From that moment onward, I quit and have never turned back since. I am grateful for the tribulations I’ve been through as they have given me the compassion to help others. In 2019, I completed training to be a suicide help line volunteer in order to help other’s struggling with suicide and mental health issues.
On turning 30 in NYC
Fast forward back to that Sunday on my spin bike, I came to accept the ugly truth: if you’re not a hot mess in your 20’s, you might be doing it wrong? I’m proud of all my imperfections as they give me strength to know I can get through anything.
Being in NYC now is hard. It’s just like when I moved to San Francisco after Remote Year, and frankly didn’t like it. Most days I feel very alone even though I know I have a good support system here – my best friend Sarah, Fast coworkers, and new and old friends i’ve met who live in the city. Despite the challenges of adjusting here and being basically homeless again while I wait for my home purchase application to be approved – I know I’m in the right place.
With that, I’ve also been reflecting on what I want for my new 30 year old life in NYC:
#1 Say “Must” More
I am chill and understanding to a fault – perhaps because the rigidity of my past still haunts me. Despite my fears, I think that I need to significantly raise my standards and step one is reintroducing the word “must” back into my vocabulary.
#2 Say “No” More
If my 20s were my “Yes” years, I want my 30s to be my “No” years. I’ve experienced so much that I finally feel comfortable having strong opinions on what I like and what I don’t like. Saying “No” takes the power back from FOMO and my vices and creates space to say “Yes” for the things that actually matter.
#3 Trust more, never settle
One of my favorite influencers – Bridget – just got engaged to her dream man – Mike. She is 38 years old and went through a bunch of toxic relationships before she met Mike. Her story of raising her “bar” and not settling is truly inspiring. Further, I can’t unsee Tinx’s “box theory” and how I’m the shining example of how women mess up by forcing every man into the “marry box” even though they don’t belong there. I reflect back on the cringe-worthy things I’ve done in my 20s to “make a guy like me” or “make me like someone” I didn’t, and I want exactly none of that for my 30s.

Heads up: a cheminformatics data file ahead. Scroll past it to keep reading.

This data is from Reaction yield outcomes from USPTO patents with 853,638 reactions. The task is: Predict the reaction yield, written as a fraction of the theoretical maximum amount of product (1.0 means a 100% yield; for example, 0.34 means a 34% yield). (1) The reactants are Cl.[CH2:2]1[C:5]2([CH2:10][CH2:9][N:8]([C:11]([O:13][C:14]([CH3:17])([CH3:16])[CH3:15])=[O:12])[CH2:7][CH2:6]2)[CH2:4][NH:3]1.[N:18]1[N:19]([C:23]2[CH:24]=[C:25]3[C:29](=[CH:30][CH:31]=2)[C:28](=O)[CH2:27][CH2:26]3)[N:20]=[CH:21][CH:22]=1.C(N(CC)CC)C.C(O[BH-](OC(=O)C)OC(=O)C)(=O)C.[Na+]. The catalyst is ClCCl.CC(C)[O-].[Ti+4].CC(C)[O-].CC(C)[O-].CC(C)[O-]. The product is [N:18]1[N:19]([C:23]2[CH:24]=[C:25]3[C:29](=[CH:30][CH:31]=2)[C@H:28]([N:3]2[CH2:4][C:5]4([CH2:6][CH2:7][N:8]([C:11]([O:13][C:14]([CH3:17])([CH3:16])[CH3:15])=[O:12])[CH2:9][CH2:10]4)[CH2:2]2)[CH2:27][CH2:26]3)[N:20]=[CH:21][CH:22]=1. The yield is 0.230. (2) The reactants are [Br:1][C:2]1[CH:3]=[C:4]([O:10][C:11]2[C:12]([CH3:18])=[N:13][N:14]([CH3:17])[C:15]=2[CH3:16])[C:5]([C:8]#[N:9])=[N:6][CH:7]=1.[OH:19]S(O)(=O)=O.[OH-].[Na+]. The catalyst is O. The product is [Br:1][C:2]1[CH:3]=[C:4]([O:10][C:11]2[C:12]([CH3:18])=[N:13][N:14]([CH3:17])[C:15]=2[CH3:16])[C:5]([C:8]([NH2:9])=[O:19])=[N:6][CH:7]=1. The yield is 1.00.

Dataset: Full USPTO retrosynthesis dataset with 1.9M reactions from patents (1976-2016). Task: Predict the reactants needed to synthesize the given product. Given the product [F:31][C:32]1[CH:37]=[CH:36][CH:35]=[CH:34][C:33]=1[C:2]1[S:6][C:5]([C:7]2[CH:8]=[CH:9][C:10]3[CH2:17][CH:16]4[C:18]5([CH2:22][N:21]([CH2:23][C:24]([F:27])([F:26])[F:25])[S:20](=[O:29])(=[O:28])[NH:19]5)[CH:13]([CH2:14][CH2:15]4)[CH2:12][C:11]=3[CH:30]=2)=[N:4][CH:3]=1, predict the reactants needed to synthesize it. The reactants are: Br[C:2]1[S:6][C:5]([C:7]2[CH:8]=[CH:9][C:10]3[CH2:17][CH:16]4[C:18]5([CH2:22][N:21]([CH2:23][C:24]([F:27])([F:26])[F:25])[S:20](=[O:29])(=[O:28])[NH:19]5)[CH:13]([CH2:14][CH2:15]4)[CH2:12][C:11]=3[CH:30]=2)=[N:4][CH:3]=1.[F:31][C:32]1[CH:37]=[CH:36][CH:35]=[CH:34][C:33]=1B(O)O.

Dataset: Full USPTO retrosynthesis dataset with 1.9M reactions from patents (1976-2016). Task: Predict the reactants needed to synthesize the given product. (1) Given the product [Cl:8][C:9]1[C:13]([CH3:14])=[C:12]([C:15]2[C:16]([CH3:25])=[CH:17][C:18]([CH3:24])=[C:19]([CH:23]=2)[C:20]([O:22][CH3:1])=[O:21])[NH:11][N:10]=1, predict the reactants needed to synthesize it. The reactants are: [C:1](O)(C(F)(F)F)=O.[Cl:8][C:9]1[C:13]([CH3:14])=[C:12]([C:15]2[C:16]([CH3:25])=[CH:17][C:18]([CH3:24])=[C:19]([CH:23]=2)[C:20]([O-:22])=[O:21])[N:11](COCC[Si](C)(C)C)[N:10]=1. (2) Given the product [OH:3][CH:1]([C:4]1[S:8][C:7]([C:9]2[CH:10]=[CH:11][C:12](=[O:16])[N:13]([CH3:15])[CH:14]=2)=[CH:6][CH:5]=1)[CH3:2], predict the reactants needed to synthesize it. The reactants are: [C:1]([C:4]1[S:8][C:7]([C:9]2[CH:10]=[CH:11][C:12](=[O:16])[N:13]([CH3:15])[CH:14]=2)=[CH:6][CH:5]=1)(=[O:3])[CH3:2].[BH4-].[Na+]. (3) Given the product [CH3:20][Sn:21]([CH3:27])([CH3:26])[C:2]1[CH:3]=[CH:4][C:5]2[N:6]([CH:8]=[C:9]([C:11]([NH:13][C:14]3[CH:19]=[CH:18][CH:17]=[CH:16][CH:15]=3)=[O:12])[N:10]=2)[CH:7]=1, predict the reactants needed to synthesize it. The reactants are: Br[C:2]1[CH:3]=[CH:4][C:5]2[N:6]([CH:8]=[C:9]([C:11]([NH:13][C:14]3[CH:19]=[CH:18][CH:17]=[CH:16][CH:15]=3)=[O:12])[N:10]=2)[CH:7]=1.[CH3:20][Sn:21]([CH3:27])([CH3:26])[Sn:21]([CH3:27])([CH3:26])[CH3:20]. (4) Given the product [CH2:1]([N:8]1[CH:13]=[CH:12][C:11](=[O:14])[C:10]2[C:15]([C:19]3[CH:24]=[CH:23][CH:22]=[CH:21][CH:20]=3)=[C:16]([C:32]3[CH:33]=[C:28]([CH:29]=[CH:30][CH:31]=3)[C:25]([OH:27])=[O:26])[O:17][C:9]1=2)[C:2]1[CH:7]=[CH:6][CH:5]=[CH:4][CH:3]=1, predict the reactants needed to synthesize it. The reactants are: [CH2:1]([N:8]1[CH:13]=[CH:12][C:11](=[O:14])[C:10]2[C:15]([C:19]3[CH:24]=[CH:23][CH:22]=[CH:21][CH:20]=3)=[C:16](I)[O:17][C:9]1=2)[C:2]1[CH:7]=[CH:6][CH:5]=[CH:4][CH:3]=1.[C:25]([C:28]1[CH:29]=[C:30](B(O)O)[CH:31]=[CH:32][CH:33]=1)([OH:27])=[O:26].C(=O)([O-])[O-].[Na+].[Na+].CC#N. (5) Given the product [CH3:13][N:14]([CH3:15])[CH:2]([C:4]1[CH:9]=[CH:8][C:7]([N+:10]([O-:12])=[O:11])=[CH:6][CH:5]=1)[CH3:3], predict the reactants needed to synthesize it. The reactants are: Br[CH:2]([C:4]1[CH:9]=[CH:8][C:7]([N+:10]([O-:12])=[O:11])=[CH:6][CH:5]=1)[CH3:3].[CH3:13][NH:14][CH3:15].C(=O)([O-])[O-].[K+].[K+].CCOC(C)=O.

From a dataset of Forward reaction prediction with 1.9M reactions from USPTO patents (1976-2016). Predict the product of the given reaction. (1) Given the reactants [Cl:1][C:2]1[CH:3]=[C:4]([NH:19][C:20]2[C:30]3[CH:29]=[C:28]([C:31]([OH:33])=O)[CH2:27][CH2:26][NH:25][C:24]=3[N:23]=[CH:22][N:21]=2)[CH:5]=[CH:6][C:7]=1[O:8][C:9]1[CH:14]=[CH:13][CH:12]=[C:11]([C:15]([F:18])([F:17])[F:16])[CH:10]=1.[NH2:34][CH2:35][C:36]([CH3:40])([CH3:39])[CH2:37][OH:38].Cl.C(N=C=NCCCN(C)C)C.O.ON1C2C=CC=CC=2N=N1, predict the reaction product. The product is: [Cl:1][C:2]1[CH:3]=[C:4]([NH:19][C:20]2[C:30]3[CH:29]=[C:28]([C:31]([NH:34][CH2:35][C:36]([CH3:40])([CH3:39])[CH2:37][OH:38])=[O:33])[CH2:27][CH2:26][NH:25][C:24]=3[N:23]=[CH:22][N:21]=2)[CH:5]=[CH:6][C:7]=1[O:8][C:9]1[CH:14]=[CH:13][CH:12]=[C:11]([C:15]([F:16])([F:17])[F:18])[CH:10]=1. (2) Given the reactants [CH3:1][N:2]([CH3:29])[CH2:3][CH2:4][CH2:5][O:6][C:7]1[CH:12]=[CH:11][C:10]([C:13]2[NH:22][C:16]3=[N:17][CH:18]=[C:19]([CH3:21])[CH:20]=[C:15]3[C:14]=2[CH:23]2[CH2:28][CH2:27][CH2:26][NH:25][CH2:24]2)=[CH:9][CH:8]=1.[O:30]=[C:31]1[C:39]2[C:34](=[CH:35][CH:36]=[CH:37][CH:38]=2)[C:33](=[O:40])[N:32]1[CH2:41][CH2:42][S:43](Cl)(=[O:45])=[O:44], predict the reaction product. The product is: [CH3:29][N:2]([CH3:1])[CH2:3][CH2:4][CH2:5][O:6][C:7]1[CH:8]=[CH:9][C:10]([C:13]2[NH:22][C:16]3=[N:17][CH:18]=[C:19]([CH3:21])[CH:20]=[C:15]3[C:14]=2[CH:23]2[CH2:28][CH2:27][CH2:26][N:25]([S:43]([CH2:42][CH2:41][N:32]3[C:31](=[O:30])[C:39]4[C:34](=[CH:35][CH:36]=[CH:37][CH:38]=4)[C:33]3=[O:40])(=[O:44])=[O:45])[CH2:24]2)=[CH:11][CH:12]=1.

#4 Get lit in a different way
A big part of why i’m moving to NYC is I feel dead inside. One of my first mentors said my most unique and important quality was “my fire”. He was referring to my drive and unwavering ability to do big things and get shit done in areas where others would give up. I’ll never forget that, and I often wake-up and think – what the fuck happened and where did that girl go? On one hand, perhaps it’s temporary, i’m living a more sustainable life, or I’ve learned how to be more efficient, but my gut is telling me it hates being on cruise control. I have an amazing job that I am grateful for and things going on. I feel busy, but I don’t feel alive, and I’m sorting through that.
So ya, thank you so much for listening. It means more to me than you will ever know.
I’m finally free – debt-free, drug-free, disorder-free – and today, publishing this post – secret-free – and it’s amazing.
Lastly, I’ll leave you with a parting thought:
I love that I go here now, and I love this for us.